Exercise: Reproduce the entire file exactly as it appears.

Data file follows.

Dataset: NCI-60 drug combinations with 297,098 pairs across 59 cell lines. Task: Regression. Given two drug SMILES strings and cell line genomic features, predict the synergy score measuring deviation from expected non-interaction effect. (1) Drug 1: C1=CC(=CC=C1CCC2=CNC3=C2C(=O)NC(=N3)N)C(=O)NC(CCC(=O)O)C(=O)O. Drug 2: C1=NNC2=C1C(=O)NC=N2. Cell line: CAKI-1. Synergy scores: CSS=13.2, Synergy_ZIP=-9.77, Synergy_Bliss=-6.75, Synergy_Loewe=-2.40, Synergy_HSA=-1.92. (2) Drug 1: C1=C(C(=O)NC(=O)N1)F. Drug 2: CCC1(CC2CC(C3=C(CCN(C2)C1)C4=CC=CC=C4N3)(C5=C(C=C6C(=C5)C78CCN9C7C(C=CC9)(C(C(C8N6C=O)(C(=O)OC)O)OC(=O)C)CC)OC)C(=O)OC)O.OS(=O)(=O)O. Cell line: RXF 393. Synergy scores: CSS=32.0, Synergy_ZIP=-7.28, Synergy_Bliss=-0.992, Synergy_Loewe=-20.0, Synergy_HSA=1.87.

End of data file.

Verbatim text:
Dataset: NCI-60 drug combinations with 297,098 pairs across 59 cell lines. Task: Regression. Given two drug SMILES strings and cell line genomic features, predict the synergy score measuring deviation from expected non-interaction effect. (1) Drug 1: C1=CC(=CC=C1CCC2=CNC3=C2C(=O)NC(=N3)N)C(=O)NC(CCC(=O)O)C(=O)O. Drug 2: C1=NNC2=C1C(=O)NC=N2. Cell line: CAKI-1. Synergy scores: CSS=13.2, Synergy_ZIP=-9.77, Synergy_Bliss=-6.75, Synergy_Loewe=-2.40, Synergy_HSA=-1.92. (2) Drug 1: C1=C(C(=O)NC(=O)N1)F. Drug 2: CCC1(CC2CC(C3=C(CCN(C2)C1)C4=CC=CC=C4N3)(C5=C(C=C6C(=C5)C78CCN9C7C(C=CC9)(C(C(C8N6C=O)(C(=O)OC)O)OC(=O)C)CC)OC)C(=O)OC)O.OS(=O)(=O)O. Cell line: RXF 393. Synergy scores: CSS=32.0, Synergy_ZIP=-7.28, Synergy_Bliss=-0.992, Synergy_Loewe=-20.0, Synergy_HSA=1.87.